The Barracuda Mk IV never left the drawing board; the next and final variant was the Barracuda Mk V, in which the Merlin powerplant was replaced with the Rolls-Royce Griffon. The increased power and torque of the Griffon required various aerodynamic changes; the vertical stabiliser was enlarged and the wing span was increased with the tips clipped. The Mk V, converted from a Mk II, did not take to the air until 16 November 1944, and Fairey built only 37 before the war in Europe was over.

Early Merlin 30-powered Mk 1 Barracudas were underpowered and suffered from a poor rate of climb. Once airborne, however, the type proved easy to fly. Trials of the Mk 1 at Boscombe Down in October 1941 showed a weight of 12,820 lb (5,830 kg) when equipped with 1,566 lb (712 kg) torpedo; at this weight the Mk 1 showed a maximum speed of 251 mph (405 km/h) at 10,900 ft (3322 m), a climb to 15,000 ft (4572 m) took 19.5 minutes, with a maximum climb rate of 925 fpm (4.7 m/s)at 8,400 ft (2,560 m), and a 19,100 ft (5,822 m) service ceiling.[4]

The later Mk II had a more powerful Merlin 32 with a 400 hp (300 kW) increase in power. Boscombe Down testing of the Mk II in late 1942, at 14,250 lb (6,477 kg) showed a climb to 10,000 ft (3048 m) in 13.6 minutes,[5] with a maximum climb rate of 840 fpm (4.3 m/s) at 5,200 ft and an effective ceiling of 15,000 ft (4,572 m).[4] Further testing at Boscombe Down in June 1943, showed a maximum range, with either a 1,630 lb (750 kg) torpedo or a single 2,000 lb bomb (909 kg), of 840 statute miles (1,355 km), and a practical range of 650 statute miles (1,048 km), while carrying 6 x 250 lb (114 kg) bombs reduced the range to 780 miles (1,258 km) and 625 miles (1,008 km), respectively.[6]

Pilots came to appreciate the powerful flaps / airbrakes; carrier landings were simple due to the flaps and good visibility from the cockpit. Retracting the airbrakes at high speeds, whilst simultaneously applying rudder caused a sudden change in trim which could throw the aircraft into an inverted dive.[7] This proved fatal on at least five occasions during practice torpedo runs, but the problem was identified, and appropriate pilot instructions issued, before the aircraft entered carrier service.[7]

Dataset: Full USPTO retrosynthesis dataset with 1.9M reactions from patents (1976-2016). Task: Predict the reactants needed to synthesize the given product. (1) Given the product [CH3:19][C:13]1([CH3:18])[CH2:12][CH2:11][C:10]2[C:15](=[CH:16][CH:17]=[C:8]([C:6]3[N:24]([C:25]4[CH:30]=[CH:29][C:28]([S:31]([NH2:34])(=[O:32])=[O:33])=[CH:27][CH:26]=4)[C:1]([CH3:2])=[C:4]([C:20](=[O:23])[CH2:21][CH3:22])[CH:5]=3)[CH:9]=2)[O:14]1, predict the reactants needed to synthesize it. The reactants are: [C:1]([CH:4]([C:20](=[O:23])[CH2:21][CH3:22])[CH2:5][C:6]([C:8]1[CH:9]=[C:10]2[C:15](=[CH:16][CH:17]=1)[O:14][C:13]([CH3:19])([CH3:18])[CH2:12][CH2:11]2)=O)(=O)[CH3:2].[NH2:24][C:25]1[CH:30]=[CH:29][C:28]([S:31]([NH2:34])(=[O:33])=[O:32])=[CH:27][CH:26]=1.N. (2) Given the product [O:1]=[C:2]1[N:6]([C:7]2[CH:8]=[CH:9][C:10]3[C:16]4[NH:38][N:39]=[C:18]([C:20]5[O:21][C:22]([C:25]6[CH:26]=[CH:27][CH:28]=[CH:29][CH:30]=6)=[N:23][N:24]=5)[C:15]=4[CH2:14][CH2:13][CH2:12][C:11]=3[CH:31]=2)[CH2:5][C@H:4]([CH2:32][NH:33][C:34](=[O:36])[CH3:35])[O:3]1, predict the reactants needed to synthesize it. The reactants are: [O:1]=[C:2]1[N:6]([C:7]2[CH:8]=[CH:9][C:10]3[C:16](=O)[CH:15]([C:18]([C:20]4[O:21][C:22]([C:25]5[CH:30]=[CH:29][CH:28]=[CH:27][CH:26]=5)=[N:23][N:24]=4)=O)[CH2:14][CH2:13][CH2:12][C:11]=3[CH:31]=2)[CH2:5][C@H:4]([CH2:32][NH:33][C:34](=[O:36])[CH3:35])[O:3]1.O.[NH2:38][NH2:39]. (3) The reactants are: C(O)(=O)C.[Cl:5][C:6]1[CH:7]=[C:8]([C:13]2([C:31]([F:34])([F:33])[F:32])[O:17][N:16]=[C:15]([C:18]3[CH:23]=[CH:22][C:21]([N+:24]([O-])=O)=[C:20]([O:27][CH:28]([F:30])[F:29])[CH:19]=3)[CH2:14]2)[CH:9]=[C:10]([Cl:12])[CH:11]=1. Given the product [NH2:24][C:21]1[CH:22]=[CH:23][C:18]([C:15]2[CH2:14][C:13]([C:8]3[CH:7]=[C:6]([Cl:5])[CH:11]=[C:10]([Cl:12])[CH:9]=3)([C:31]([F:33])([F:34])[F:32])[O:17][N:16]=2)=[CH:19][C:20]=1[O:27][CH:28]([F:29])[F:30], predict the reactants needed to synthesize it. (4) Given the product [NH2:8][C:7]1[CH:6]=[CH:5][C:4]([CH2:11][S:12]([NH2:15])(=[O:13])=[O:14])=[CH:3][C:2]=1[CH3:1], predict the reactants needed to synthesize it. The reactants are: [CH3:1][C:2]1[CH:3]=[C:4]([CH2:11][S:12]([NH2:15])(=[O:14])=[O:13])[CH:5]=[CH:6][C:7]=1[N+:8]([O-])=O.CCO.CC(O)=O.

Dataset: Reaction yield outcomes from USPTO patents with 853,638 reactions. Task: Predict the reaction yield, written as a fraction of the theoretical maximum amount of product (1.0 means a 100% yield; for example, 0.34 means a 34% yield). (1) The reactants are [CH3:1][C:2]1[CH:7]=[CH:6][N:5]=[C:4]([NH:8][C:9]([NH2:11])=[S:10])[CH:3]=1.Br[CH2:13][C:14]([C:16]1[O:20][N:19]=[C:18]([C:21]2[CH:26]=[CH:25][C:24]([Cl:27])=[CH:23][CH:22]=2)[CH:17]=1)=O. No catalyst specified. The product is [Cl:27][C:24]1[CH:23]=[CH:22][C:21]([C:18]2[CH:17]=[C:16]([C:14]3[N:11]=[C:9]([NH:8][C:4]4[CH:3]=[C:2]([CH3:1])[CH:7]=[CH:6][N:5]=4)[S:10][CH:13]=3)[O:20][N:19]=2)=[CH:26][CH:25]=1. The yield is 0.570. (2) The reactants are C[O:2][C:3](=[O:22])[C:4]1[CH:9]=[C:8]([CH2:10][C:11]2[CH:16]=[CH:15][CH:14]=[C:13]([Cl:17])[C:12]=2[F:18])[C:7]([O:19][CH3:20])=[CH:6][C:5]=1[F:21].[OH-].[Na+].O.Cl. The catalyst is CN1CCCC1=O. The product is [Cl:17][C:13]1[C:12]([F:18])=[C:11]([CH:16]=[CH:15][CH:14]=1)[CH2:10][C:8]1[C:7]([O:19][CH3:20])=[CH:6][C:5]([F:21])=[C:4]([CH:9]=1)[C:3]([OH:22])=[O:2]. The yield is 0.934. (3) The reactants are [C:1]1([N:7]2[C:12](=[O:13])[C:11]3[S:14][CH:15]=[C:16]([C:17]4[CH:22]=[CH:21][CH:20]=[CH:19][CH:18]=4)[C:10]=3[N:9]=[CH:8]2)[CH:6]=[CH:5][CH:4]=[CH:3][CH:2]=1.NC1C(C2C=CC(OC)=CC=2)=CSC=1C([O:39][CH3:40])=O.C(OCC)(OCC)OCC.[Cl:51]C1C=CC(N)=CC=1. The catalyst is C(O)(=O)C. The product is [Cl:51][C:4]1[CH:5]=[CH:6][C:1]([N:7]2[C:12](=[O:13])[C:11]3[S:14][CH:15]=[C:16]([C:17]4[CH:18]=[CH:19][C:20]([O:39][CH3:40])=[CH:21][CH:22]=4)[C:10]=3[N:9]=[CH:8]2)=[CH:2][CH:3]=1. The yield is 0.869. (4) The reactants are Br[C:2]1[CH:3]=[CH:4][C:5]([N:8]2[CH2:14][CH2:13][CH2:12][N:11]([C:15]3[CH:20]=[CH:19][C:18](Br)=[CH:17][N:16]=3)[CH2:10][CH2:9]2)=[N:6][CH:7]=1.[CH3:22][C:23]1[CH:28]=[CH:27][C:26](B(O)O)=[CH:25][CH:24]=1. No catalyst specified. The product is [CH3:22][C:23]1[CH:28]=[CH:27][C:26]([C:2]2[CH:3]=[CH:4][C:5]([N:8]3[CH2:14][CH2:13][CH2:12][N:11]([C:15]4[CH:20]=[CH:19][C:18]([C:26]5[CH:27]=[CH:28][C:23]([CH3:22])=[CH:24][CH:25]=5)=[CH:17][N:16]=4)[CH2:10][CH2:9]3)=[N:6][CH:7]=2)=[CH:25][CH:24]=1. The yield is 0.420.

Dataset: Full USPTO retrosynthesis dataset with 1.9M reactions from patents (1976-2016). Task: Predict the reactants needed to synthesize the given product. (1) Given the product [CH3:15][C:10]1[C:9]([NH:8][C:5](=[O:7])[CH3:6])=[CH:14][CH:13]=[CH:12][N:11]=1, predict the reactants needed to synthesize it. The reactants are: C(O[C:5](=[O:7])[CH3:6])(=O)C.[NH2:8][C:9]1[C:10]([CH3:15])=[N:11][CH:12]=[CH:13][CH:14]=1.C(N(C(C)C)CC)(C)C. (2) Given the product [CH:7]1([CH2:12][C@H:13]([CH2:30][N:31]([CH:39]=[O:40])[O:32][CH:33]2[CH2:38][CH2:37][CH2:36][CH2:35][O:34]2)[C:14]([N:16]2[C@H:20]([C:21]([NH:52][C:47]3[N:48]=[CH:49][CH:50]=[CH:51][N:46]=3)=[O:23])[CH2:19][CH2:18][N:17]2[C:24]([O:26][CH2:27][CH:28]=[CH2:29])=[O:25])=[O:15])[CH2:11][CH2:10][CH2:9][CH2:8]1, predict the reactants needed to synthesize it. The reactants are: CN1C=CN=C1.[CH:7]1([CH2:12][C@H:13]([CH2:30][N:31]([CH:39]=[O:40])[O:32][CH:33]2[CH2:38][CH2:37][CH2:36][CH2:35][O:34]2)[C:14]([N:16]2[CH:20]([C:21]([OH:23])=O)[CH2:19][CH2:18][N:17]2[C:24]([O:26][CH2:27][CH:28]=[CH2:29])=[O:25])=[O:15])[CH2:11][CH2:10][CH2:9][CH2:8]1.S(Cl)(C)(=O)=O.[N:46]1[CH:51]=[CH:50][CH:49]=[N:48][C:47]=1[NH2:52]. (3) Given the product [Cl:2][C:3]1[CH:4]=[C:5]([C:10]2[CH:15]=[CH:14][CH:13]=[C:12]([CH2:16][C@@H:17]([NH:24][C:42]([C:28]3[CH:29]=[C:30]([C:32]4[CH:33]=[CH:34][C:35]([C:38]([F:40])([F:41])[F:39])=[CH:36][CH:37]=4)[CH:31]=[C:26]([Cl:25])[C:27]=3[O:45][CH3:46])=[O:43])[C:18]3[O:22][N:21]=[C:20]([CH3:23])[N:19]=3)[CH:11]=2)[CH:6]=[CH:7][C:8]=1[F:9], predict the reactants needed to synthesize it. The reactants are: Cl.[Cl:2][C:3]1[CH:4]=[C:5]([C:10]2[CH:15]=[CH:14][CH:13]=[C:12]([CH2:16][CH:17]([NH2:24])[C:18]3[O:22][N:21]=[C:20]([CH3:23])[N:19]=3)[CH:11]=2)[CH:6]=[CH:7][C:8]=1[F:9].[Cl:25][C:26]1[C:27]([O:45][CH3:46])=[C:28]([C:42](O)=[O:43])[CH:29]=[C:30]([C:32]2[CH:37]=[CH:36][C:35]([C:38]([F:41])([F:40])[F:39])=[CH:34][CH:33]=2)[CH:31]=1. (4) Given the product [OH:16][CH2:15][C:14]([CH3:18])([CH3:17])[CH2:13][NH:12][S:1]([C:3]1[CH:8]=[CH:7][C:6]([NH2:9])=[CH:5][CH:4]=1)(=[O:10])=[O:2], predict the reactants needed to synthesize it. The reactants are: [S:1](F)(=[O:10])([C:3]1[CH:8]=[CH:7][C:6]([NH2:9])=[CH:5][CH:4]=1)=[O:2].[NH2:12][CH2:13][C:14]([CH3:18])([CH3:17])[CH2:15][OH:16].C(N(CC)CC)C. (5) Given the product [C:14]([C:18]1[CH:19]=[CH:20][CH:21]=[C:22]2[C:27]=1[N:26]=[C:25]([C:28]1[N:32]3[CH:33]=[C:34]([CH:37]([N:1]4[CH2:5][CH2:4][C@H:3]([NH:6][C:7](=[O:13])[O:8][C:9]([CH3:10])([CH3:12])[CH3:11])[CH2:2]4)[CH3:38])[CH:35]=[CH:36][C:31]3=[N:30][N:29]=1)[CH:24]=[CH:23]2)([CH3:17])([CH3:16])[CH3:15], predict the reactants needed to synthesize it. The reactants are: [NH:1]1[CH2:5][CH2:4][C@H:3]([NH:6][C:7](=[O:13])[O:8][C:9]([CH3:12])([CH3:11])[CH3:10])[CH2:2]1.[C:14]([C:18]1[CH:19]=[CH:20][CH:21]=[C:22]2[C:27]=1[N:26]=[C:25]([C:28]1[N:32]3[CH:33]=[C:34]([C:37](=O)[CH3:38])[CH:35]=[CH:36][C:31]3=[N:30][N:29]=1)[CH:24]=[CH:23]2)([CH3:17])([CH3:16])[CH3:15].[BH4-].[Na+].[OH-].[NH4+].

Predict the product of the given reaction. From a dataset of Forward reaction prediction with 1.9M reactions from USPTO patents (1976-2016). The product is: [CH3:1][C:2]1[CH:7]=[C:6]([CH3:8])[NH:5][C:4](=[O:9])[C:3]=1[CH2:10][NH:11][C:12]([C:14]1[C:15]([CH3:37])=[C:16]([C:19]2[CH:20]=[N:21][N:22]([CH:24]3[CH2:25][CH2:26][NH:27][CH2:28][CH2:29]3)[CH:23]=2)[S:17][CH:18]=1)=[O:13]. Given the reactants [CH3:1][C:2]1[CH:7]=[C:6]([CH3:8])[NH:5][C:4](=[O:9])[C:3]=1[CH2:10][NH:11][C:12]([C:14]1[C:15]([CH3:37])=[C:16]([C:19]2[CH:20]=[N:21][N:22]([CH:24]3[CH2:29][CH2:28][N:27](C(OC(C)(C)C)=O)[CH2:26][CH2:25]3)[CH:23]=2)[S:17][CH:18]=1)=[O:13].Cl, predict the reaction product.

During the earlier part of its service life, the Barracuda suffered a fairly high rate of unexplained fatal crashes, often involving experienced pilots.[8][9] In 1945 this was traced to small leaks developing in the hydraulic system. The most common point for the leak was at the point of entry to the pilot's pressure gauge and was situated such that the resulting spray went straight into the pilot's face. The chosen hydraulic fluid contained ether and as the aircraft rarely were equipped with oxygen masks (and few aircrew wore them below 10,000 ft/3,000 m anyway) the pilot quickly became unconscious leading to a crash.[10] An Admiralty order issued at the end of May 1945 required all examples of the type to be fitted with oxygen as soon as possible, and for pilots to use the system at all times.

Operational history[edit]

British service[edit]

The first Barracudas entered service on 10 January 1943 with 827 Squadron and were deployed in the North Atlantic. A total of 24 front-line squadrons were eventually equipped with Barracudas. From 1944 onwards, the Mk IIs were accompanied in service by radar-equipped, but otherwise similar, Mk IIIs, which were used for anti-submarine work.

The Barracuda first saw action with 810 Squadron aboard HMS Illustrious off the coast of Norway in July 1943 before deploying to the Mediterranean to support the Salerno landings.[11] The following year they entered service in the Pacific Theatre.

The Royal Air Force used the Barracuda Mk II, initially in 1943 with No. 567 Sqn. at RAF Detling. In 1944, similar models went to 667 Sqn. (RAF Gosport), 679 Sqn. (RAF Ipswich) and 691 Sqn. (RAF Roborough). All the aircraft were withdrawn between March and July 1945.[12][13]